“Twenty percent of customers give 80 percent of profits,” he said. “It’s a unique phenomenon that you can get rid of business and make money,” by focusing on the customers who produce the most business.
After three meetings, Wetmore and Danielle Rios had a better handle on the accounts, but they were still trying to separate revenue and expenses by location. Because Rios uses a single credit card to pay bills for all his offices, separating payments for each location was proving tricky. Danielle Rios had mastered much of QuickBooks, the accounting software that has rescued many small businesses from the jungles of bookkeeping. But Wetmore wanted the books detailed enough to produce graphic representations that would enable Enrique Rios to make quick and informed decisions.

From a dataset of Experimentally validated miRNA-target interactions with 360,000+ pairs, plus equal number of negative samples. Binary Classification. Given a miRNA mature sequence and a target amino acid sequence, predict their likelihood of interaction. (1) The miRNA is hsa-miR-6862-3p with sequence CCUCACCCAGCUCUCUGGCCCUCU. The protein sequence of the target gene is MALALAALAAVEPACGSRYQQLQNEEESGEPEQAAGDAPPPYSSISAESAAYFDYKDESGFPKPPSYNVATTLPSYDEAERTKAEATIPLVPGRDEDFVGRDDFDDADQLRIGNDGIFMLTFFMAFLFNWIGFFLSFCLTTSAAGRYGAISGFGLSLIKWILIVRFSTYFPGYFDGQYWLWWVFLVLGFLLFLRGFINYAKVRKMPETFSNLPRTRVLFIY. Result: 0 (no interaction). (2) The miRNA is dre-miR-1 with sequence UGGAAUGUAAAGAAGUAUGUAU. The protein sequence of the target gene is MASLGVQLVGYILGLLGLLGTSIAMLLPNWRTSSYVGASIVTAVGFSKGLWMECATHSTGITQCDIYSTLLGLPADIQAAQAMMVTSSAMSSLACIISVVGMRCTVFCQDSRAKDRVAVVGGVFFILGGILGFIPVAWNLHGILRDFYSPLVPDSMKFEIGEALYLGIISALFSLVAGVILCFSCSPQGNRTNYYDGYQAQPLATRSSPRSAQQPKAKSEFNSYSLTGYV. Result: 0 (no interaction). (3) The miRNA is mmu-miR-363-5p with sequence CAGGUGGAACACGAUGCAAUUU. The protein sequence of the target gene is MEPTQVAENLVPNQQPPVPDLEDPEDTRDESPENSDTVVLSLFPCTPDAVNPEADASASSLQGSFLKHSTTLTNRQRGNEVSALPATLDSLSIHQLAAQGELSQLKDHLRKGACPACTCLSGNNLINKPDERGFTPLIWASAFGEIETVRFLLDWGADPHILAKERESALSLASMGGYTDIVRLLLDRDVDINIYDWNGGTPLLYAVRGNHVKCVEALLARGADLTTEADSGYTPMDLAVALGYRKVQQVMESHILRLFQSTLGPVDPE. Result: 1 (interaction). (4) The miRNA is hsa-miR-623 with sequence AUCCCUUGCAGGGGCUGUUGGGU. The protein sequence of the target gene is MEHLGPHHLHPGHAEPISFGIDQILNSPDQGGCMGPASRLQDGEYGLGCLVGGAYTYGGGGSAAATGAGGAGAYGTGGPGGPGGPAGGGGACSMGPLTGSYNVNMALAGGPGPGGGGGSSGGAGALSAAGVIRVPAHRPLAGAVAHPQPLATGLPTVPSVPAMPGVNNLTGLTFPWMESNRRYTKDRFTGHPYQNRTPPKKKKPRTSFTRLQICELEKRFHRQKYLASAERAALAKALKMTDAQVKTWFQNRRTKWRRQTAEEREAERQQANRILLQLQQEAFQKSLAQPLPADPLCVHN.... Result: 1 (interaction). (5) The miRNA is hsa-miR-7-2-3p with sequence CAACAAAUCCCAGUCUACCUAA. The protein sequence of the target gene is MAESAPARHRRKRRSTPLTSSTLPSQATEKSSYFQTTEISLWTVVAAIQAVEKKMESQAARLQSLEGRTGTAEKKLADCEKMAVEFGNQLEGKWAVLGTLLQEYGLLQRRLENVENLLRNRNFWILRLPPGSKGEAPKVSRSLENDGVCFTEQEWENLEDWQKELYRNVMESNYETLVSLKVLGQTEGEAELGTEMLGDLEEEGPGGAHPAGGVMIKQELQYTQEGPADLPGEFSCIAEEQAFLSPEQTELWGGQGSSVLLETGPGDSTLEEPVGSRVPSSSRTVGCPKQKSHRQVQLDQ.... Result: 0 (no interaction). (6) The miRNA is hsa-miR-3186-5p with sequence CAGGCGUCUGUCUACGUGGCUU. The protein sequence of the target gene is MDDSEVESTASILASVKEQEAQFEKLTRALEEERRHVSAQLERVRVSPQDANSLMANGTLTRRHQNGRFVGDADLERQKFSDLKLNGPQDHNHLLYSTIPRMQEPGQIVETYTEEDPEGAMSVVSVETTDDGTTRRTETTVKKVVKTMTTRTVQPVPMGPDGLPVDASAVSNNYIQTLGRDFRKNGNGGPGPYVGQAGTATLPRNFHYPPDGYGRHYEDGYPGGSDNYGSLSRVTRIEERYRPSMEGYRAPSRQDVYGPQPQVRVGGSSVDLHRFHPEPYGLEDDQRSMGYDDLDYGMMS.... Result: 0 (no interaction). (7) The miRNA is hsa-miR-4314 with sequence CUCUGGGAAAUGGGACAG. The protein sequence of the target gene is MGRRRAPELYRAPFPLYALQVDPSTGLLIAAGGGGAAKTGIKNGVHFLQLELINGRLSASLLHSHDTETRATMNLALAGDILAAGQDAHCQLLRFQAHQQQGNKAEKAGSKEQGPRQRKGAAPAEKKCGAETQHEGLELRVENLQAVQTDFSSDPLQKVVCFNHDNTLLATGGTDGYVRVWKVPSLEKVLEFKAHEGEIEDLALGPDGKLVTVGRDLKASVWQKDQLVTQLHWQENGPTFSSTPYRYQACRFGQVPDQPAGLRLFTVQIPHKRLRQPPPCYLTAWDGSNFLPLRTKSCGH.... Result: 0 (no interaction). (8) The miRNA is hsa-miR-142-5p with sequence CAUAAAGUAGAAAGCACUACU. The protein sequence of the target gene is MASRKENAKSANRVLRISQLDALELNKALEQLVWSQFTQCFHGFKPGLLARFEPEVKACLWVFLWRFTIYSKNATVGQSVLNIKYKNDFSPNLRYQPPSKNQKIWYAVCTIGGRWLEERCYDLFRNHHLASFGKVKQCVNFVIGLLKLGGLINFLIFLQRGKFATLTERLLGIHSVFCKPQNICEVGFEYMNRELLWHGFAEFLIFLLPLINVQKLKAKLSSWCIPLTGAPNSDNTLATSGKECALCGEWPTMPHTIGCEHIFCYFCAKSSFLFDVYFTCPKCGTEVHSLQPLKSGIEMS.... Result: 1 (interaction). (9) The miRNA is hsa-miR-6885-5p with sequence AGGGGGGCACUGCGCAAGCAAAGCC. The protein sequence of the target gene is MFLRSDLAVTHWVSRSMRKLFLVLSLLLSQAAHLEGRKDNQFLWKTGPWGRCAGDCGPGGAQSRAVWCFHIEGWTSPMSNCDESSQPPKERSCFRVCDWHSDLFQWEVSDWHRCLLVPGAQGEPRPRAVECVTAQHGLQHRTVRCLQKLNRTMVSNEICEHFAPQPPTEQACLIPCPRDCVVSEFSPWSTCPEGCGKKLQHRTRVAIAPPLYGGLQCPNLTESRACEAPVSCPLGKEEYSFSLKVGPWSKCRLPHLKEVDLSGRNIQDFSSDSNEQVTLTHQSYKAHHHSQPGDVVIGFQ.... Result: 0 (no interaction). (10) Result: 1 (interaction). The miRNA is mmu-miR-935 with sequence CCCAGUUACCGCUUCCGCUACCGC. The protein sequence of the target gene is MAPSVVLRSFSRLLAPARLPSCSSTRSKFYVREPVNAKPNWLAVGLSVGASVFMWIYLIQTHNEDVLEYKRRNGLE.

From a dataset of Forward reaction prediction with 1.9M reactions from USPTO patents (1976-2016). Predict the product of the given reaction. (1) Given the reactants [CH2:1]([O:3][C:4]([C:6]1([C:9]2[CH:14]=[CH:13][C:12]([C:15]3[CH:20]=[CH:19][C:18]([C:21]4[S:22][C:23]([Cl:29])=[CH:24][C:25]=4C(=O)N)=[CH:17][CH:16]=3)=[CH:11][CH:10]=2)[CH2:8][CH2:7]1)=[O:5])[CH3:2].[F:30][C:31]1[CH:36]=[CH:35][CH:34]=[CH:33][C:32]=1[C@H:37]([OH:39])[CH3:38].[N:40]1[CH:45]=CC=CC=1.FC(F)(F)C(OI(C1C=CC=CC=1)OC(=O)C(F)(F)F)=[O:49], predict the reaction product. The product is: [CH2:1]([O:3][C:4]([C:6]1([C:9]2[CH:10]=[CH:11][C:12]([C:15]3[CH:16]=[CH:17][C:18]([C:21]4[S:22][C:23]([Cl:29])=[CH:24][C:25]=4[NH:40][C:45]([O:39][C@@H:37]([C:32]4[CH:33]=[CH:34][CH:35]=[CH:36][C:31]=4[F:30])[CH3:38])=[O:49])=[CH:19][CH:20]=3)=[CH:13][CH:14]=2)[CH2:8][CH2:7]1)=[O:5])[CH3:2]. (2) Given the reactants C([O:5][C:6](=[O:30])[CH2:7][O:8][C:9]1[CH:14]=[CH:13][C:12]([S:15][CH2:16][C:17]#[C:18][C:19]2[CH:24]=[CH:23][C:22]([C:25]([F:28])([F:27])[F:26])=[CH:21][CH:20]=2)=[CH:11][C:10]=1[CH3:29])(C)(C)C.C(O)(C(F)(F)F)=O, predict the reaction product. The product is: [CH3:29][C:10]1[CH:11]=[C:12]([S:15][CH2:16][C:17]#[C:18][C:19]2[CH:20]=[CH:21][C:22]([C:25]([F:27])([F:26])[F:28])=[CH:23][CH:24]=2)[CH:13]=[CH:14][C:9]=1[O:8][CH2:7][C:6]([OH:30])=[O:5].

Specifically, he wanted expenses categorized so he could track who was charging what; invoices time-stamped to determine what customers were served where and when to determine individual office’s efficiency; vendor invoices recorded; payments tracked by both cash and non-cash sales; and outstanding invoices detailed in an accounts receivable file.
“Our number one objective has been to provide Enrique with an effective management system that enables him to better understand and manage his business,” Harris said, adding that the team planned on meeting with Rios and his daughter at least two more times. “If all works according to our recommendation, he will have the basic information he needs . . . to make important strategic and tactical decisions regarding the future success of Fingerprint Technologies.”
As for Rios, he’s happy to finally have a plan for the future for his business.
“I’ve worked hard. I want to grow this,” he said. “I want to make it work.”